25 Inspiring Stamped Concrete Patio Ideas and Designs

Hunker may earn compensation through affiliate links in this story.

When you hear the words "concrete patio," you probably picture a no-muss, no-fuss, boring old slab of light-gray stone, but a stamped concrete patio is a different story. Quickly becoming one of the most popular types of hardscape material, stamped concrete lets you pull off a high-end look without the high-end cost. Additionally, it's durable, free of cracks for weeds to grow through, and it's surprisingly customizable.

Advertisement

Do you need a little more convincing? Check out these 25 gorgeous stamped concrete patio design ideas for a little inspiration for your own outdoor living space.

General Cost Guide

Before you start looking at patio designs, it's a good idea to gauge the stamped concrete costs so you can determine whether this project fits your budget.

For professional installation, you can typically expect to spend anywhere from $2,700 to $6,200. Although the cost of the project will depend on the square footage, it ultimately comes down to the design intricacy. A single-toned design will cost a lot less than a two-toned design with custom hand-carved features. If you choose to go the professional installation route, you can expect that much of the cost will go toward labor. Installing a stamped concrete patio is fairly intricate, and it's estimated that you'll pay your contractors about $1,120 to $3,060 for their work.

Although it is generally not recommended for homeowners to complete this project themselves because concrete can be quite unwieldy, you can expect to spend about $1,000 on materials if you do a DIY installation.

If you're comparing costs to traditional concrete patios (which are about $1,600 to $4,300), stamped concrete patios are typically more expensive because the colored concrete designs take more skill and labor to complete. You'll not only need to decide ahead of time what colors and designs you would like (therefore adding more back and forth with the contractor) but you'll also have to wait on the company to procure the stamps and to go through the staining/washout process. All of this adds time and extra money to the project, especially when you compare it to a traditional poured concrete patio.

Pros and Cons of Stamped Concrete

Like any other feature you're adding onto your home, stamped concrete patios have their pros and cons. Compare and contrast these as you make plans for your new backyard patio.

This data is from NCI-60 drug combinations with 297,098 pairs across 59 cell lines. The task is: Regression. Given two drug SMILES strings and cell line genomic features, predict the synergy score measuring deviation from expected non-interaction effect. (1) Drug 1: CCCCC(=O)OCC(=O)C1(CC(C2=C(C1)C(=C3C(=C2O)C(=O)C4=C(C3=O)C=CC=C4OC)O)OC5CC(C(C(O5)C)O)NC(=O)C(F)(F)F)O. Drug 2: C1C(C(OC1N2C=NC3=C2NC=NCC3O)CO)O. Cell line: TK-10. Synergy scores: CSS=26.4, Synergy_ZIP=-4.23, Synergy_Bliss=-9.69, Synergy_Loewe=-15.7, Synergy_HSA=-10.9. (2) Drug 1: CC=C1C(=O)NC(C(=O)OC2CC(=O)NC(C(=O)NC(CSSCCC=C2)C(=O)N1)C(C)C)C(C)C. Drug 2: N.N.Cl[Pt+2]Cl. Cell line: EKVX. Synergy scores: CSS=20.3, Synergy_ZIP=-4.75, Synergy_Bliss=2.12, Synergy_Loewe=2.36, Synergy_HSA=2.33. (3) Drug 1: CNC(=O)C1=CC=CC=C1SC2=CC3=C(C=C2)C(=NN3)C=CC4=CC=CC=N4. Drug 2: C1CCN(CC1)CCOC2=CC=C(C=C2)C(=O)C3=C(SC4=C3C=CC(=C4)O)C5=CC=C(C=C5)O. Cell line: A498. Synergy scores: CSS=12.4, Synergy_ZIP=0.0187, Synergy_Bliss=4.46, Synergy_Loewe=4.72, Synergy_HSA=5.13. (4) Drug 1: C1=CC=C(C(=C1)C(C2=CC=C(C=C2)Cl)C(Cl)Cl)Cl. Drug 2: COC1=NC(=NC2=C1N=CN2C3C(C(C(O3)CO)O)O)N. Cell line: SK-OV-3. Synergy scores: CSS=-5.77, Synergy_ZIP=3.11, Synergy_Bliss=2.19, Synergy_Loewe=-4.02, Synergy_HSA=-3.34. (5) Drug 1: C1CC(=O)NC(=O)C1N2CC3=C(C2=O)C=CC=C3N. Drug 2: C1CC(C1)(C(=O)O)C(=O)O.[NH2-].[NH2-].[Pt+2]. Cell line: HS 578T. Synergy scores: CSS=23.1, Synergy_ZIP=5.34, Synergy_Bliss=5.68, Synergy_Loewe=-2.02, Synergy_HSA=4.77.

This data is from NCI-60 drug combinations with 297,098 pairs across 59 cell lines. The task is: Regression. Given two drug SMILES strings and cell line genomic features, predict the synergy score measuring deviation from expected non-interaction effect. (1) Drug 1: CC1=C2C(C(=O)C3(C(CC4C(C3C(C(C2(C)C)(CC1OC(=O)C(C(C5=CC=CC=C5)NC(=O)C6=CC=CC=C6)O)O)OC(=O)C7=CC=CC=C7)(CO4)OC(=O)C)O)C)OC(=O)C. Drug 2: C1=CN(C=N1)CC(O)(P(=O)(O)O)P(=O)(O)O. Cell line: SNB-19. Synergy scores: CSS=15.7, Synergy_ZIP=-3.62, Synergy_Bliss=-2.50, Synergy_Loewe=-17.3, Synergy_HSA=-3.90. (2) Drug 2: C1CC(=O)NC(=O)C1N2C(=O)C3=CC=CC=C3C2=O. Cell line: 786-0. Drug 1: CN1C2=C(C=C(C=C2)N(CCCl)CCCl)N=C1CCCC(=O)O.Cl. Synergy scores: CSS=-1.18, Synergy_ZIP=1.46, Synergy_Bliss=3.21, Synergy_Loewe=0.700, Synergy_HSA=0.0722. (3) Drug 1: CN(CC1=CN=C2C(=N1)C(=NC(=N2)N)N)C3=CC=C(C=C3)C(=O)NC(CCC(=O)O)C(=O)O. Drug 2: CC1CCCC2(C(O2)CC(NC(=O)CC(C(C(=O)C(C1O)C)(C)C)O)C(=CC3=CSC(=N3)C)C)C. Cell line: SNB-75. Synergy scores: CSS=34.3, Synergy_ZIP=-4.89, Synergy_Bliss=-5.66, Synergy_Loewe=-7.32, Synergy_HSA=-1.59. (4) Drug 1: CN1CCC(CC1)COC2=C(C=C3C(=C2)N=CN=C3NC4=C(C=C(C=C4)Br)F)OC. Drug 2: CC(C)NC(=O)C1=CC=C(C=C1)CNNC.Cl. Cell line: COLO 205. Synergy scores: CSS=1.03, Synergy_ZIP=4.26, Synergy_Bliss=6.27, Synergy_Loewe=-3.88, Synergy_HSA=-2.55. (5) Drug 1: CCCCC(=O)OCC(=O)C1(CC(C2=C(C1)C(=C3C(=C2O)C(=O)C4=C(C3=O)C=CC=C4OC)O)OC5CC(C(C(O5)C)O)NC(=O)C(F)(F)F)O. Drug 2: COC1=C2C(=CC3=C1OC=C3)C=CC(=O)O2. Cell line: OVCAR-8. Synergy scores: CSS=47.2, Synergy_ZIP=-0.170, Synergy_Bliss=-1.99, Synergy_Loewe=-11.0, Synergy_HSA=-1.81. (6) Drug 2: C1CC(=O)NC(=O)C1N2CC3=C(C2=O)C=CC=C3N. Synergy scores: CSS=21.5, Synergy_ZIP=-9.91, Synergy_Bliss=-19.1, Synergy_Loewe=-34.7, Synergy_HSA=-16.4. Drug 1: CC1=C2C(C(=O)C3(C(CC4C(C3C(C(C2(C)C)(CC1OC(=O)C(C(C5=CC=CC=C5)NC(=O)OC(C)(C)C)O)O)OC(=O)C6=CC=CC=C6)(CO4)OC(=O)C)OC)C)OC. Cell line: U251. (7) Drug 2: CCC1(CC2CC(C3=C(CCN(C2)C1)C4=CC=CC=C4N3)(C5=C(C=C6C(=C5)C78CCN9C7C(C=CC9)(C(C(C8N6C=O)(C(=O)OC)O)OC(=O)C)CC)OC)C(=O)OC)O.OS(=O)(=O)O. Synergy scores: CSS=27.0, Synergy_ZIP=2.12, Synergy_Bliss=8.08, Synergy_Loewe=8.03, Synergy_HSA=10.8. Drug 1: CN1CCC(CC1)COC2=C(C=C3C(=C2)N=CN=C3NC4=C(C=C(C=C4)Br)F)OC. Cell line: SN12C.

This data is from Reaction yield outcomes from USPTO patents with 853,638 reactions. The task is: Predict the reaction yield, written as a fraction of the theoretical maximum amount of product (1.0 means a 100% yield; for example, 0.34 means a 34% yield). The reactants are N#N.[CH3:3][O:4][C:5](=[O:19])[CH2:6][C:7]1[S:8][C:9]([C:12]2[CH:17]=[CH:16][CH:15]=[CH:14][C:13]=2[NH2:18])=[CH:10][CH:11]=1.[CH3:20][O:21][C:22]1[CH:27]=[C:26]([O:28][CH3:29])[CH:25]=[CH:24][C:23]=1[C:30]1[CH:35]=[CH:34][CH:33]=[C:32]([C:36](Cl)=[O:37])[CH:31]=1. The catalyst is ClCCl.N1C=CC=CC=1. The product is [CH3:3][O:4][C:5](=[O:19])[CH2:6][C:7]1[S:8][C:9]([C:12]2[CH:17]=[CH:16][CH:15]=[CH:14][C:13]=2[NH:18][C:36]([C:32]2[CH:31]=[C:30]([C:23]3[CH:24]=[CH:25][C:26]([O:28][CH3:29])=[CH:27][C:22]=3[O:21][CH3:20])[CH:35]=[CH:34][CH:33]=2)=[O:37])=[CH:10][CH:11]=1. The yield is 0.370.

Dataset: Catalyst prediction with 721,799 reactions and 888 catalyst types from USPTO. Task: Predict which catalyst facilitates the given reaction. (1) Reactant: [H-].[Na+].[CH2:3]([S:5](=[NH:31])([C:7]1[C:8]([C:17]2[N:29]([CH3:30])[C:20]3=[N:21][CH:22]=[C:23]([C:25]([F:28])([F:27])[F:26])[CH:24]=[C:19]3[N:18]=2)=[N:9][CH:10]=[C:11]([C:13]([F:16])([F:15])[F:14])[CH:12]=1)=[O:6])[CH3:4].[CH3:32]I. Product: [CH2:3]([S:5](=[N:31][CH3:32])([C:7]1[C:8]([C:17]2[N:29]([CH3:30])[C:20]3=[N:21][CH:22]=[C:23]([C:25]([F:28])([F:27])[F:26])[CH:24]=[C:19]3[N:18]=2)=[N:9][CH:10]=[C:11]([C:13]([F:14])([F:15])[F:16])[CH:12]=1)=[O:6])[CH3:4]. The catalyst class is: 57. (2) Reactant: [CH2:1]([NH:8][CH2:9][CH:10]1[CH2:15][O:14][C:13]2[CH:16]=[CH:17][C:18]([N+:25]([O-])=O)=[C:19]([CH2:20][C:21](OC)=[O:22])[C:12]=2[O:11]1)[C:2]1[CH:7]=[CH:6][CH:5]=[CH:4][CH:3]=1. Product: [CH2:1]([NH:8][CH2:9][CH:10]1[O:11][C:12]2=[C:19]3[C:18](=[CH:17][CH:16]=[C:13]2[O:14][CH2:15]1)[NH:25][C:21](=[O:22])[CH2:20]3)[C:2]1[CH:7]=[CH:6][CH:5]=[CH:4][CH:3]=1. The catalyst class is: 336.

Advertisement

Pros:

  1. Stamped concrete is extremely customizable.​ Whether you want a patio to resemble cobblestones, flagstone, or slate, you can tint the color of concrete and shape it to look like the patio of your dreams.

  2. It's easier to install than concrete pavers.​ Because pavers need to be individually set, they are a lot more labor intensive to install than a stamped concrete patio, which is all one piece.

  3. Stamped concrete patios are simple to clean.​ All you need to keep the dirt away is a quick rinse and a scrub down with plain old dish soap.

  4. Grass or weeds won't pop up on a stamped concrete patio.​ Because it's all one large piece of concrete, grass or pesky weeds won't poke through on your stamped concrete patio.

  5. It's more affordable than brick or paver patios.​ Stamped concrete patios are all one piece, which means the installation is typically more cost-effective than individually setting bricks or pavers, and you can customize your stamped concrete patio to get the same look. It's a win-win situation.

Cons:

  1. Repairs can be tricky.​ Because it's one large piece of slab (as opposed to dozens of individual pavers), if there are any cracks or discoloration, it can be difficult for a professional to fix and therefore cost more money.

  2. It's not a DIY-friendly installation.​ Although patio installation can often be a do-it-yourself project, stamped concrete patios are one large piece, so you only have one chance to get it right. This is not ideal for a homeowner who needs some practice.

  3. Stamped concrete patios can get damaged in weather extremes.​ Cold, brutal winters can eventually cause a stamped concrete patio to crack or fade.

  4. You need to add sealant to a stamped concrete patio quite often.​ To maintain the durability, stamped concrete patios need to be sealed more often than a paver patio, which adds significant overall costs.

  5. You need to add an anti-skid formula.​ To protect everyone who walks on your patio, you'll need to add this safety measure so no one slips when it's wet.

Advertisement